2. I searched those bills for the following terms: “binary,” “trans,” and “queer,” (because I wasn’t sure whether people would spell “nonbinary” and “transgender” and “genderqueer” the same way I would, because as I’ve mentioned before, the terminology in this space is still evolving.
  3. About half of the cities’ ordinances and resolutions were posted in a non-searchable form (like Kentucky’s example at the top), so I read through them with my own two eyes, looking for language inclusive of transgender and nonbinary people.

Below is a spreadsheet with links to each ordinance and resolution I reviewed, courtesy of Cities for CEDAW. I found only 2 that mentioned transgender or nonbinary people, and only one city has that language in the operative part of the ordinance, as opposed to an executive office directive or unfunded resolution:

A Quick Note on Blame

I’m not listing these cities to shame them. Many of these cities — including San Francisco most notably — passed their version of CEDAW decades ago; not before trans and nonbinary people existed, since trans and nonbinary people have always existed, but before trans and nonbinary people had voices in most halls of power, had someone in the room making sure they were included. If you’ve found this post because your city is listed here, a great next step would be amending your local ordinance to match Pittsburgh’s solid language and then get to work implementing those changes at home.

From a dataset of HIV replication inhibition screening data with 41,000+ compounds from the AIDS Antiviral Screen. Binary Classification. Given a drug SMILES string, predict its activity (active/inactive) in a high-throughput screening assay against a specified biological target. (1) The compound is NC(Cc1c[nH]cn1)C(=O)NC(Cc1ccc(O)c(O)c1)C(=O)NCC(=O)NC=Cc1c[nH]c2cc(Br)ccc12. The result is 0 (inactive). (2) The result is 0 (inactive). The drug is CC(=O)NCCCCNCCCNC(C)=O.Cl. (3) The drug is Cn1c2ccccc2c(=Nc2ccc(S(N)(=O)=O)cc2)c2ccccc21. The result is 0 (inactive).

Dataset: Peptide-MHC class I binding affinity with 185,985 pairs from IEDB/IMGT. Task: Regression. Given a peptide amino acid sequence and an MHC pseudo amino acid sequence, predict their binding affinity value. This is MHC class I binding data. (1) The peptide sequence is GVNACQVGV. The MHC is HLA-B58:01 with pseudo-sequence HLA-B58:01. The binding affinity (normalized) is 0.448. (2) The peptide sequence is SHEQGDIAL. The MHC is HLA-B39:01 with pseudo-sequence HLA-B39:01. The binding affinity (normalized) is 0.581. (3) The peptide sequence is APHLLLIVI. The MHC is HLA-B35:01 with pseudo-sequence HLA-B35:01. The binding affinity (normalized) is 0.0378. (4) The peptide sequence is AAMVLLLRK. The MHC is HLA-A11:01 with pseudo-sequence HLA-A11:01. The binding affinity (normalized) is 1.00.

Full Summary of CEDAW Ordinances in the US and Whether They Explicitly Include Transgender and Nonbinary People

City Name Any mention of transgender people being protected by the bill text Any mention of nonbinary/genderqueer people being protected by the bill text Is the bill a searchable pdf or did I have to read with my own 2 eyes?
Boulder, Colorado Resolution No No PDF
California State Senate Resolution No No PDF
Cincinnati, Ohio Resolution No No PDF
Cincinnati, Ohio Ordinances No No Not searchable, but I read through it
Columbia, South Carolina Resolution No No PDF
Daly City, California Resolution No No Not searchable, but I read through it
Durham County, North Carolina Resolution No No Not searchable, but I read through it
Edina, Minnesota Resolution No No PDF
Eugene, Oregon Resolution No No Not searchable, but I read through it
Honolulu, Hawaii Ordinance No No Not searchable, but I read through it